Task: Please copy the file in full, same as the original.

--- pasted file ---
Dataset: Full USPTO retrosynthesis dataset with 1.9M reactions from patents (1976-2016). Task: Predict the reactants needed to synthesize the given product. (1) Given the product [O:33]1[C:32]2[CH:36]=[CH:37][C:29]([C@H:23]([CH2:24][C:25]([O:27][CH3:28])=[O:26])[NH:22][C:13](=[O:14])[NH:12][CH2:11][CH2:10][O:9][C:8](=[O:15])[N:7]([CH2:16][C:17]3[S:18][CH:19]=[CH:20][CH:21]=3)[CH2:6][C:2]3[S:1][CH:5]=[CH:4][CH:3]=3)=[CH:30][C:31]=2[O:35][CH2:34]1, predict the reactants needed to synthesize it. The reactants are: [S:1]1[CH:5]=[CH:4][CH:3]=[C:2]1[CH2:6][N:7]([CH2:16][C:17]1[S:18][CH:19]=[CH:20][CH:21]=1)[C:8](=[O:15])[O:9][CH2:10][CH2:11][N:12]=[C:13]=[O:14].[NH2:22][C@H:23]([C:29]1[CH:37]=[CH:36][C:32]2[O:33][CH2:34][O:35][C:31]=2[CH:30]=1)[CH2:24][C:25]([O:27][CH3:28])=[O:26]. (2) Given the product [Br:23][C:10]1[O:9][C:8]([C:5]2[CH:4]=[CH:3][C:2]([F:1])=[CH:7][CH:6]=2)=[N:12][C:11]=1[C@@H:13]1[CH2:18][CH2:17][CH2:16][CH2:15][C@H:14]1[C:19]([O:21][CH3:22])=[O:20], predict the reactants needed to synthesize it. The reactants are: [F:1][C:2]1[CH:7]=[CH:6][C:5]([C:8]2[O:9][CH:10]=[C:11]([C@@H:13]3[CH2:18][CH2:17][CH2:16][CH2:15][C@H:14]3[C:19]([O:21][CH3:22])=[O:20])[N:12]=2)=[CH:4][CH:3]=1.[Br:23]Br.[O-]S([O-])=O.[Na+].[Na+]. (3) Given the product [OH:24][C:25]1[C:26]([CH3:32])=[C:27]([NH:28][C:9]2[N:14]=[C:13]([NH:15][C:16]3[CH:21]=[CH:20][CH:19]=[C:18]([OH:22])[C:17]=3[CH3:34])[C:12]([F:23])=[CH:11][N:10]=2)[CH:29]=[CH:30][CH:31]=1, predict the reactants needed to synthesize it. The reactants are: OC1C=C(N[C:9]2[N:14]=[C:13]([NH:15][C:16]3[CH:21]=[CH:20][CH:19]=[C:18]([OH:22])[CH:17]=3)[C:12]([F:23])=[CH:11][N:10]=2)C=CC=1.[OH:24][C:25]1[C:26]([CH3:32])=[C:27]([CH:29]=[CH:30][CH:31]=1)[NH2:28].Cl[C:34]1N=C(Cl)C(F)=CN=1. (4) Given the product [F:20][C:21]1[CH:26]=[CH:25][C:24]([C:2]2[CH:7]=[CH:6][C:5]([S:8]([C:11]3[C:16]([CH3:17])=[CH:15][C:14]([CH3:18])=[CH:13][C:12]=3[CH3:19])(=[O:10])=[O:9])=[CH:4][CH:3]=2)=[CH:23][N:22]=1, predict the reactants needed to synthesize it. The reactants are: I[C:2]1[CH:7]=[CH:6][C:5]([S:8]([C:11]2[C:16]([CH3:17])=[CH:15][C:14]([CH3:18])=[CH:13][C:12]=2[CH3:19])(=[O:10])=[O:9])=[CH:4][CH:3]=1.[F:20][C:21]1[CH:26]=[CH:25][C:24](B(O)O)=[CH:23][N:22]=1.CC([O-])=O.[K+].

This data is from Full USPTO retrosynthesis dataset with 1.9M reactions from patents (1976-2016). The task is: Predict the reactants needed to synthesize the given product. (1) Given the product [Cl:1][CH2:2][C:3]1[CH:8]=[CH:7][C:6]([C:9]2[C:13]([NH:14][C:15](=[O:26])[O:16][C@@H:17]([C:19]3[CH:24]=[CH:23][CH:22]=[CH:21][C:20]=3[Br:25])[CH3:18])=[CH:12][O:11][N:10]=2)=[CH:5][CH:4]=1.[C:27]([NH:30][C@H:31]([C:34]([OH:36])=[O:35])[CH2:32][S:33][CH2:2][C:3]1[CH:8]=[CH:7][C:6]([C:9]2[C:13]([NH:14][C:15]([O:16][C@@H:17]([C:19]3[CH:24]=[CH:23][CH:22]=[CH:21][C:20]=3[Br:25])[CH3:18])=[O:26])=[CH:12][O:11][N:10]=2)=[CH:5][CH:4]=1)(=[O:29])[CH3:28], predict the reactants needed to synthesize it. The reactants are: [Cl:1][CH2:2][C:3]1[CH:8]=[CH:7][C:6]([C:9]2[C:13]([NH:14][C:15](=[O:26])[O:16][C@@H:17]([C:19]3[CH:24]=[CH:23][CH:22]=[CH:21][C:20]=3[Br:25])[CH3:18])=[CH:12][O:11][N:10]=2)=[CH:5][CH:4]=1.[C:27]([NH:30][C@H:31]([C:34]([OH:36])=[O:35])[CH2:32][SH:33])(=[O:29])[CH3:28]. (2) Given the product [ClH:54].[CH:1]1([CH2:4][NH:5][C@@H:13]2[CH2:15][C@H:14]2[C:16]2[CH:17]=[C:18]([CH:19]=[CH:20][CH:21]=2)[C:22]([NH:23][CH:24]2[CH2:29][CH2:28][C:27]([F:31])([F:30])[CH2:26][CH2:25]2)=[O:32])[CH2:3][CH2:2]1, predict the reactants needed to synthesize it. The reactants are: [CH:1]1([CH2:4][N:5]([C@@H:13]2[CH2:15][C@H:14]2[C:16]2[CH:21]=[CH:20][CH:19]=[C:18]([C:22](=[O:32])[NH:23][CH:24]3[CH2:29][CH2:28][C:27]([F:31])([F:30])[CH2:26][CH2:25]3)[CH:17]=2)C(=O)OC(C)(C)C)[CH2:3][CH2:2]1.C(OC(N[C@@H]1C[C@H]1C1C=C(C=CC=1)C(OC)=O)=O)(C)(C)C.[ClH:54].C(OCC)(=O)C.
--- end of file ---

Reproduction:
Dataset: Full USPTO retrosynthesis dataset with 1.9M reactions from patents (1976-2016). Task: Predict the reactants needed to synthesize the given product. (1) Given the product [O:33]1[C:32]2[CH:36]=[CH:37][C:29]([C@H:23]([CH2:24][C:25]([O:27][CH3:28])=[O:26])[NH:22][C:13](=[O:14])[NH:12][CH2:11][CH2:10][O:9][C:8](=[O:15])[N:7]([CH2:16][C:17]3[S:18][CH:19]=[CH:20][CH:21]=3)[CH2:6][C:2]3[S:1][CH:5]=[CH:4][CH:3]=3)=[CH:30][C:31]=2[O:35][CH2:34]1, predict the reactants needed to synthesize it. The reactants are: [S:1]1[CH:5]=[CH:4][CH:3]=[C:2]1[CH2:6][N:7]([CH2:16][C:17]1[S:18][CH:19]=[CH:20][CH:21]=1)[C:8](=[O:15])[O:9][CH2:10][CH2:11][N:12]=[C:13]=[O:14].[NH2:22][C@H:23]([C:29]1[CH:37]=[CH:36][C:32]2[O:33][CH2:34][O:35][C:31]=2[CH:30]=1)[CH2:24][C:25]([O:27][CH3:28])=[O:26]. (2) Given the product [Br:23][C:10]1[O:9][C:8]([C:5]2[CH:4]=[CH:3][C:2]([F:1])=[CH:7][CH:6]=2)=[N:12][C:11]=1[C@@H:13]1[CH2:18][CH2:17][CH2:16][CH2:15][C@H:14]1[C:19]([O:21][CH3:22])=[O:20], predict the reactants needed to synthesize it. The reactants are: [F:1][C:2]1[CH:7]=[CH:6][C:5]([C:8]2[O:9][CH:10]=[C:11]([C@@H:13]3[CH2:18][CH2:17][CH2:16][CH2:15][C@H:14]3[C:19]([O:21][CH3:22])=[O:20])[N:12]=2)=[CH:4][CH:3]=1.[Br:23]Br.[O-]S([O-])=O.[Na+].[Na+]. (3) Given the product [OH:24][C:25]1[C:26]([CH3:32])=[C:27]([NH:28][C:9]2[N:14]=[C:13]([NH:15][C:16]3[CH:21]=[CH:20][CH:19]=[C:18]([OH:22])[C:17]=3[CH3:34])[C:12]([F:23])=[CH:11][N:10]=2)[CH:29]=[CH:30][CH:31]=1, predict the reactants needed to synthesize it. The reactants are: OC1C=C(N[C:9]2[N:14]=[C:13]([NH:15][C:16]3[CH:21]=[CH:20][CH:19]=[C:18]([OH:22])[CH:17]=3)[C:12]([F:23])=[CH:11][N:10]=2)C=CC=1.[OH:24][C:25]1[C:26]([CH3:32])=[C:27]([CH:29]=[CH:30][CH:31]=1)[NH2:28].Cl[C:34]1N=C(Cl)C(F)=CN=1. (4) Given the product [F:20][C:21]1[CH:26]=[CH:25][C:24]([C:2]2[CH:7]=[CH:6][C:5]([S:8]([C:11]3[C:16]([CH3:17])=[CH:15][C:14]([CH3:18])=[CH:13][C:12]=3[CH3:19])(=[O:10])=[O:9])=[CH:4][CH:3]=2)=[CH:23][N:22]=1, predict the reactants needed to synthesize it. The reactants are: I[C:2]1[CH:7]=[CH:6][C:5]([S:8]([C:11]2[C:16]([CH3:17])=[CH:15][C:14]([CH3:18])=[CH:13][C:12]=2[CH3:19])(=[O:10])=[O:9])=[CH:4][CH:3]=1.[F:20][C:21]1[CH:26]=[CH:25][C:24](B(O)O)=[CH:23][N:22]=1.CC([O-])=O.[K+].

This data is from Full USPTO retrosynthesis dataset with 1.9M reactions from patents (1976-2016). The task is: Predict the reactants needed to synthesize the given product. (1) Given the product [Cl:1][CH2:2][C:3]1[CH:8]=[CH:7][C:6]([C:9]2[C:13]([NH:14][C:15](=[O:26])[O:16][C@@H:17]([C:19]3[CH:24]=[CH:23][CH:22]=[CH:21][C:20]=3[Br:25])[CH3:18])=[CH:12][O:11][N:10]=2)=[CH:5][CH:4]=1.[C:27]([NH:30][C@H:31]([C:34]([OH:36])=[O:35])[CH2:32][S:33][CH2:2][C:3]1[CH:8]=[CH:7][C:6]([C:9]2[C:13]([NH:14][C:15]([O:16][C@@H:17]([C:19]3[CH:24]=[CH:23][CH:22]=[CH:21][C:20]=3[Br:25])[CH3:18])=[O:26])=[CH:12][O:11][N:10]=2)=[CH:5][CH:4]=1)(=[O:29])[CH3:28], predict the reactants needed to synthesize it. The reactants are: [Cl:1][CH2:2][C:3]1[CH:8]=[CH:7][C:6]([C:9]2[C:13]([NH:14][C:15](=[O:26])[O:16][C@@H:17]([C:19]3[CH:24]=[CH:23][CH:22]=[CH:21][C:20]=3[Br:25])[CH3:18])=[CH:12][O:11][N:10]=2)=[CH:5][CH:4]=1.[C:27]([NH:30][C@H:31]([C:34]([OH:36])=[O:35])[CH2:32][SH:33])(=[O:29])[CH3:28]. (2) Given the product [ClH:54].[CH:1]1([CH2:4][NH:5][C@@H:13]2[CH2:15][C@H:14]2[C:16]2[CH:17]=[C:18]([CH:19]=[CH:20][CH:21]=2)[C:22]([NH:23][CH:24]2[CH2:29][CH2:28][C:27]([F:31])([F:30])[CH2:26][CH2:25]2)=[O:32])[CH2:3][CH2:2]1, predict the reactants needed to synthesize it. The reactants are: [CH:1]1([CH2:4][N:5]([C@@H:13]2[CH2:15][C@H:14]2[C:16]2[CH:21]=[CH:20][CH:19]=[C:18]([C:22](=[O:32])[NH:23][CH:24]3[CH2:29][CH2:28][C:27]([F:31])([F:30])[CH2:26][CH2:25]3)[CH:17]=2)C(=O)OC(C)(C)C)[CH2:3][CH2:2]1.C(OC(N[C@@H]1C[C@H]1C1C=C(C=CC=1)C(OC)=O)=O)(C)(C)C.[ClH:54].C(OCC)(=O)C.